What is Marriage and Family Therapy?
I often share this anecdote with individuals who are applying for the Masters of Science in Counseling Psychology (MSCP) program at California Baptist University (CBU): I was completing my master’s degree in marriage and family therapy (MFT) and working in a campus-based, community mental
health clinic. I had a gentleman who presented with depressive symptoms and expressed interest in receiving psychotherapy. While most traditional psychotherapeutic approaches would focus onproviding treatment to the husband individually, the clinic I worked in encouraged including spouses and/or family members in the treatment process. The assumption was that these additional individuals could be a key resource in the psychotherapy process, and this could help lead to better therapeutic outcomes for all of those involved. The gentleman was invited to bring his wife in for the intake process, and after observing their interactions together, the decision was made that the best way to treat the husband’s depressive symptoms was to also include his wife in the treatment process. This research-based, systemic approach to mental health is a unique and powerful component of the MFT training, degree, and licensure (Gerhart, 2013).
This story illustrates one of the unique aspects of MFT and provides a useful frame for responding to the question, “What exactly is marriage and family therapy?” When people hear the term MFT, it is generally assumed that MFTs only provide therapy to couples and families. While MFTs are uniquely trained and qualified for providing couple and family services, what really sets MFTs apart is the emphasis on looking at psychopathology and mental distress from a relational frame. Clients, whether they might be an individual, a couple, or a family, are considered in the context of their significant relationships, broader social networks, cultural backgrounds, and related influences. This contextual framework encourages MFTs to not only take into consideration these varying influences, but to also incorporate this perspective in to a treatment approach that addresses these influences.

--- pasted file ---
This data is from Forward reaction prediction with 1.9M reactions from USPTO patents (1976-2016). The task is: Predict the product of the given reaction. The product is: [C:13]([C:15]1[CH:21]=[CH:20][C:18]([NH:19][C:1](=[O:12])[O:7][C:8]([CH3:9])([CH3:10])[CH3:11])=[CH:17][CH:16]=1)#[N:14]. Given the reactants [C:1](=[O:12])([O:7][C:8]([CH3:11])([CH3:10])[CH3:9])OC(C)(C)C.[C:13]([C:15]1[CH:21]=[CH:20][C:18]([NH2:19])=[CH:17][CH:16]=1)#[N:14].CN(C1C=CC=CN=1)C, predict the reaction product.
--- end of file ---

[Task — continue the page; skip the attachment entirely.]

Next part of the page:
The field of MFT has a long and distinguished history in the state of California. The first MFT license was offered in California, and, currently, there are more MFTs in California than in any other state. MFTs are also well represented by various professional organizations in California, and the MFT license has a broad scope of practice in the state. In addition, all 50 states, as well as the District of Columbia, support and regulate the practice of MFT. Finally, the Bureau of Labor Statistics anticipates demand for MFTs will increase by 23% between 2016 and 2026.
MFTs are employed in a variety of settings, including in private practice, community mental health clinics, schools, medical centers, substance abuse treatment facilities, and correctional facilities. Furthermore, the federal government has designated MFT as a core mental health profession, along with psychiatry, psychology, social work, and psychiatric nursing.
The MSCP program at CBU has been approved by the Board of Behavioral Sciences (BBS) as meeting the degree, curriculum, and experience requirements for MFT licensure in California. CBU’s MSCP program offers a unique delivery format with classes meeting in the evenings (Monday through Thursday, with some Saturday classes), and students can choose to complete the degree in two, three, or four years. In addition, all MSCP courses integrate clinical theories with a faith emphasis, and faculty teach from a biblically-rooted perspective.
Core faculty in the MSCP program have practiced an average of 23 years, so students can have confidence that they are learning from established professionals with a wealth of clinical experience. Finally, students in the MSCP program have the option of completing the Professional Clinical Counselor concentration, which gives those students the opportunity to pursue the Professional Clinical Counselor license in California, in addition to MFT licensure.
On a more personal level, I find the practice of MFT to be one of the most meaningful and satisfying aspects of my professional service. I am continuously humbled by the amazing, hard work invested by the clients that I work with, the resiliency that they demonstrate, and God’s grace in allowing me to be a part of their journeys. If you are looking to make a difference in the lives of others while pursuing an in-demand career path that will continuously challenge you, I highly recommend you consider the MFT-field and CBU’s MSCP program!
If you would like to learn more about the practice of MFT, the American Association for Marriage and Family Therapy (AAMFT) has this useful overview video:
Gehart, D. (2013). Mastering competencies in family therapy: A practical approach to theory and clinical case documentation. Belmont, CA: Cengage Learning.
Jay Burke, PsyD, LMFT
Program Director, Counseling Psychology
California Baptist University
Check out the other posts in the series here: